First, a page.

Can I take ibuprofen when I’m pregnant?

Content supplied by NHS Choices

It depends on what stage of pregnancy you’re at.

If you do need to take painkillers, paracetamol is usually recommended rather than ibuprofen. However, before you take any medicine when you’re pregnant, you should get advice from your midwife or GP.

Paracetamol during pregnancy

When you’re pregnant, paracetamol is the preferred choice to treat:

  • mild or moderate pain
  • fever (high temperature)

For more information, see Can I take paracetamol during pregnancy?

Ibuprofen during pregnancy

The advice on use of ibuprofen during pregnancy depends on how many weeks pregnant you are.

During weeks 1-13 (first trimester), you should avoid taking ibuprofen:

  • Ibuprofen taken around the time you conceive and for longer than one week during early pregnancy may increase the risk of miscarriage.
  • Ibuprofen taken up to week 13 may slightly increase the risk of development problems for your unborn baby, such as defects in the abdominal wall, cleft palate or heart problems.

During weeks 14-27 (second trimester), if you need medicine to relieve pain and reduce inflammation, you can take ibuprofen occasionally.

  • During weeks 28-40 (third trimester), you should avoid taking ibuprofen because it may, for example:•increase the risk of heart problems that cause high blood pressure in your unborn baby’s lungs
  • delay your labour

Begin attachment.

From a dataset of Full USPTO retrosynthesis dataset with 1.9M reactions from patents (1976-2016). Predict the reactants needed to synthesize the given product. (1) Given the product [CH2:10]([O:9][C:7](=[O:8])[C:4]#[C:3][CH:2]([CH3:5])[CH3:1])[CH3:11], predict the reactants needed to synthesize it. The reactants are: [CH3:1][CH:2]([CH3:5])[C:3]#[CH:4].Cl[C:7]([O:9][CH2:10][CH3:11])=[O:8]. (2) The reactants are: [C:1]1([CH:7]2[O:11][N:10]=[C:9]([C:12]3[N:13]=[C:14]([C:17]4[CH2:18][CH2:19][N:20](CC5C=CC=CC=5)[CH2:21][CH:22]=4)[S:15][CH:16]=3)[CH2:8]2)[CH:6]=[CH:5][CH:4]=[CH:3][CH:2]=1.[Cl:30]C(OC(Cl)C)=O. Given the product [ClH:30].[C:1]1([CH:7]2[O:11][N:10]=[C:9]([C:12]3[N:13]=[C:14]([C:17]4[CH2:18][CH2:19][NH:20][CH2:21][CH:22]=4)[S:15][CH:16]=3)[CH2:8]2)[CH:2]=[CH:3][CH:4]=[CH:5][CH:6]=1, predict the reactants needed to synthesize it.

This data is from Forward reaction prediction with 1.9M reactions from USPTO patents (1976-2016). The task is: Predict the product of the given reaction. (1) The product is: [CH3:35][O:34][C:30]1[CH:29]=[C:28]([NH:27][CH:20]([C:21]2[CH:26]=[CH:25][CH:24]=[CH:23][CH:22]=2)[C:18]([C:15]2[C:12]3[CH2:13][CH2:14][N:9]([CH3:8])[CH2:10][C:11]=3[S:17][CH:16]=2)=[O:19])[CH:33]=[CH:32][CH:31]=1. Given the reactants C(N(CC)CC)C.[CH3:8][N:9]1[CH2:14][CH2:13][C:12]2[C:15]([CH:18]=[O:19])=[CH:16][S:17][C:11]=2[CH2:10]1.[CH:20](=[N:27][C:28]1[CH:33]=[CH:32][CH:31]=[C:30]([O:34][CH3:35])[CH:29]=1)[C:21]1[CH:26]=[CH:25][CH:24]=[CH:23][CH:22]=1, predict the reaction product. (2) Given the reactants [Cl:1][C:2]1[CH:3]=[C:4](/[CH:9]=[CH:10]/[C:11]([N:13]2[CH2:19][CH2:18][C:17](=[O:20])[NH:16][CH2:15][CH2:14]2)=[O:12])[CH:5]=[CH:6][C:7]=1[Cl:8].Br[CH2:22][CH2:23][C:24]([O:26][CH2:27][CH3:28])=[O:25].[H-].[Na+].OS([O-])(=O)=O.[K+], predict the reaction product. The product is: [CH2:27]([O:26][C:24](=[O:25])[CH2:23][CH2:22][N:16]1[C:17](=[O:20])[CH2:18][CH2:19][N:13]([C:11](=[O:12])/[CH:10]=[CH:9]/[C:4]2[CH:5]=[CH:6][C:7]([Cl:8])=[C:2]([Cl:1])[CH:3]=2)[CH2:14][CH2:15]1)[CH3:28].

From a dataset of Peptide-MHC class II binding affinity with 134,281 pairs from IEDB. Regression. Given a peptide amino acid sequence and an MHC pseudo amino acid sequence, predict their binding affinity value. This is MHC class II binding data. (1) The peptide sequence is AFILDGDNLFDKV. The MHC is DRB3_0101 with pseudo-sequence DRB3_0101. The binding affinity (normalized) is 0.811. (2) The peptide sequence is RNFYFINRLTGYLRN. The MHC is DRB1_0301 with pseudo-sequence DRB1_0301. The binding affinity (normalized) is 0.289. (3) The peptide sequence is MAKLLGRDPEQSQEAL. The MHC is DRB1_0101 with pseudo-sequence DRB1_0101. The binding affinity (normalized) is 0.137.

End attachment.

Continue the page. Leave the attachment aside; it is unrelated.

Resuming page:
• reduce the amount of amniotic fluid in which your baby floats

You should only take ibuprofen after week 28 on the advice of a doctor, and your pregnancy will be monitored regularly to check for any problems.

What if I’ve already taken ibuprofen?

If you’ve taken ibuprofen occasionally when you’re pregnant, it’s unlikely to cause harm to your unborn baby.

However, if you’ve taken frequent doses of ibuprofen after week 28, get advice from your GP.

Avoiding medicines during pregnancy

Ideally, avoid taking medicines when you’re pregnant, particularly during the first three months. Conditions such as colds or minor aches and pains often don’t need treating with medicines.

If you feel that you do need to take medicines when you’re pregnant, talk to your midwife or GP first. You can also get advice from your local pharmacy or call NHS Direct on 0845 4647.

If you take any medicine when you’re pregnant, you should use the lowest effective dose for the shortest possible time. If the recommended dose doesn’t control your symptoms or you’re often in pain, get further advice from your midwife or GP.


NHS Choices

Published Date  2011-02-02

Last Review Date 2010-02-25

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